Brazilian court grants bankruptcy protection to retailer Americanas

SAO PAULO, Jan 19 (Reuters) – A Rio de Janeiro court on Thursday accepted Brazilian retailer Americanas SA (AMER3.SA)’s application for bankruptcy protection, days after the company disclosed nearly $4 billion accounting inconsistencies that sparked a legal dispute with creditors and investors.

Americanas, a 93-year-old company with stores across Brazil and a major e-commerce unit, said in a securities filing it would restructure debts of about 43 billion reais ($8.2 billion) .

The company’s shares plunged around 42.5% to BRL 1.00 after the filing announcement, extending its year-to-date decline to around 90%.

The company, backed by the billionaire trio who founded 3G Capital, said the move came “despite the efforts and actions that management has taken in recent days alongside its financial and legal advisers to protect the business. effects” of the accounting scandal.

Investors had been expecting the move, with some saying it was inevitable, especially after lender BTG Pactual (BPAC3.SA) won a court ruling on Wednesday voiding part of the company’s protection from creditors.

Americanas is also facing seven different investigations launched by securities regulator CVM, as well as an arbitration process seeking compensation of 500 million reais from the company and the trio that founded 3G Capital.

In a court filing, law firms Basilio Advogados and Salomao Kaiuca Abrahao attributed the urgency of the bankruptcy filing to creditors’ decision to seize the companies’ assets.

The distributor also mentioned a deterioration of the debt by the rating agencies, which prevented the granting of new loans. S&P, Moody’s and Fitch all downgraded Americanas’ credit ratings following the accounting scandal.

Earlier, Americanas said its current cash position stood at only 800 million reais, compared to 7.8 billion previously announced.

Lucas Pogetti, a partner at mergers and acquisitions adviser RGS Partners, said much of Americanas’ previously disclosed cash position was tied up in prepayment of debt or deposited with creditors.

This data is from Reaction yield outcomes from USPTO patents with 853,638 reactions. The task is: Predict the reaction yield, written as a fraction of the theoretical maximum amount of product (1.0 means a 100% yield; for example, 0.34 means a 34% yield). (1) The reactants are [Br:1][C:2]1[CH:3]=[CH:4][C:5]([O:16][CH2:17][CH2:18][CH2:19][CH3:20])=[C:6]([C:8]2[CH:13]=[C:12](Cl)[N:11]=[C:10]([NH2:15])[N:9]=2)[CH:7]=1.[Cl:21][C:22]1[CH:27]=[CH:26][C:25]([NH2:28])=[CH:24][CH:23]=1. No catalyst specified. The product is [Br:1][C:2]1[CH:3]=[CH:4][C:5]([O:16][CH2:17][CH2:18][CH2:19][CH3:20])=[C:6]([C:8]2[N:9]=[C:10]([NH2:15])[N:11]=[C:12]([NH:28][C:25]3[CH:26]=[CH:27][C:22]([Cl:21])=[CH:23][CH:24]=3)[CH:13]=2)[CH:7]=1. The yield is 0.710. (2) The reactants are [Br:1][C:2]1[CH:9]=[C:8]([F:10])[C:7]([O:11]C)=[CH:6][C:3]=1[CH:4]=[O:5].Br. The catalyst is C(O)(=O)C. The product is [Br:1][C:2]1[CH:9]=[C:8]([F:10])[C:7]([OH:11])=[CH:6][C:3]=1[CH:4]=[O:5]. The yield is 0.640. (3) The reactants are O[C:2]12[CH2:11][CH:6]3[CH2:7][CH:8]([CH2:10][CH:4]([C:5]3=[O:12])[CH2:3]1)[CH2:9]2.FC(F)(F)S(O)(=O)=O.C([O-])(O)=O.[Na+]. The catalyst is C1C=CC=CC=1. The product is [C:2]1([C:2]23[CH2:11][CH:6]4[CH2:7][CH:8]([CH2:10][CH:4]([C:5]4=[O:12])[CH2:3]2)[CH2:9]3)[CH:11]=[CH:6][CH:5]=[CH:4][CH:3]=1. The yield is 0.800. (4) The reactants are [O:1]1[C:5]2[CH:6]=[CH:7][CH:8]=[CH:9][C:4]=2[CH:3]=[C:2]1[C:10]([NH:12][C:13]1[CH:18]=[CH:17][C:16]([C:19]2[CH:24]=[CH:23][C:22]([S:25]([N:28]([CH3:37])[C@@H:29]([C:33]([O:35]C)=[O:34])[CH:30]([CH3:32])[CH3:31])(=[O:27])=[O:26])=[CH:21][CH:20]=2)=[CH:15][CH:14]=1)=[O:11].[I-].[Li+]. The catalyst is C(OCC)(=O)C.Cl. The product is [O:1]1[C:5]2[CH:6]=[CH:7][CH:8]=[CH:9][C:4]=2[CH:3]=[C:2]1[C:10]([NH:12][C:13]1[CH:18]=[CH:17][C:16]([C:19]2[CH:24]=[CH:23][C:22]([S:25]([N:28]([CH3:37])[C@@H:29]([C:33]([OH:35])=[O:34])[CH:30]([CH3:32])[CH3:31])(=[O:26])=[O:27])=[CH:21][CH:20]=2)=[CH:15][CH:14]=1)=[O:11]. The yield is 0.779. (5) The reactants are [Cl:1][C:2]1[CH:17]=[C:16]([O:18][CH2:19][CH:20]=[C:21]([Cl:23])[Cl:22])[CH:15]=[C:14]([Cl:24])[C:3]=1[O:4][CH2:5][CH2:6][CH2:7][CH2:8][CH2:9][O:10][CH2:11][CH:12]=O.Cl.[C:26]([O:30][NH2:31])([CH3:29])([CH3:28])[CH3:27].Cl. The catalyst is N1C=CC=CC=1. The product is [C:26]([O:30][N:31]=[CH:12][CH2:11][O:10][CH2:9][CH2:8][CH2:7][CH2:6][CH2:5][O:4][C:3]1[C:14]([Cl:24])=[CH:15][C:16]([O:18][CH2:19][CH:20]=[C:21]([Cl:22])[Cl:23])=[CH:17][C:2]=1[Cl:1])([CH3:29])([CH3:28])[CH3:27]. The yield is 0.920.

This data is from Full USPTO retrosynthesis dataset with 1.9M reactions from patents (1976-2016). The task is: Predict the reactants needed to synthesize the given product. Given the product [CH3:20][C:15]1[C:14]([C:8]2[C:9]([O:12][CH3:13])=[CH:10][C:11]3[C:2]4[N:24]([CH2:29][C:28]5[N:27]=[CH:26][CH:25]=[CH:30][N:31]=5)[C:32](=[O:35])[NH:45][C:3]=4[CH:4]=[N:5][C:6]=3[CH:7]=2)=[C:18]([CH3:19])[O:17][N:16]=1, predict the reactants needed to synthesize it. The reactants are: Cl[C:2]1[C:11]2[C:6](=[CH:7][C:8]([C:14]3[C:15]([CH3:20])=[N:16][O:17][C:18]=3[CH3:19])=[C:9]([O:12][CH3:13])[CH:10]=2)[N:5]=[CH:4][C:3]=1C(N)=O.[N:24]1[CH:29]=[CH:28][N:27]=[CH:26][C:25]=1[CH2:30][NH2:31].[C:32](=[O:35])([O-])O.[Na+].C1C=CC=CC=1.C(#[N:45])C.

“Naturally, when banks became aware of the true situation of the business, they began to adopt a more aggressive posture to protect themselves, consequently limiting access to resources,” Pogetti said.

In the filing, Americanas is asking to exclude its fintech, Ame, from bankruptcy protection because it is regulated by the central bank, and for permission to raise its capital.

Americanas stores are ubiquitous in Brazilian malls. Its e-commerce unit, which operated as a separate company before a recent restructuring, is one of the country’s leading online retailers.

Chief executive Sergio Rial resigned last week, less than two weeks after taking office, citing the discovery of “accounting inconsistencies” totaling 20 billion reais.

Rial, the former head of the Brazilian branch of Banco Santander (SANB3.SA), attributed the inconsistencies to differences in accounting for the financial cost of bank loans and debt to suppliers.

Financial director André Covre, who had also just joined Americanas, also left the company, which counts Brazilian billionaires Jorge Paulo Lemann, Carlos Alberto Sicupira and Marcel Telles as reference shareholders.

Americanas said the anchor shareholders intend to keep the company’s liquidity at levels that allow for the “smooth operation” of its stores, digital channel and other entities.

($1 = 5.2226 reais)

Reporting by Gabriel Araujo, Tatiana Bautzer and Peter Frontini in Sao Paulo and the Carolina Police in Mexico City; Editing by Rosalba O’Brien and Bradley Perrett

Our standards: The Thomson Reuters Trust Principles.

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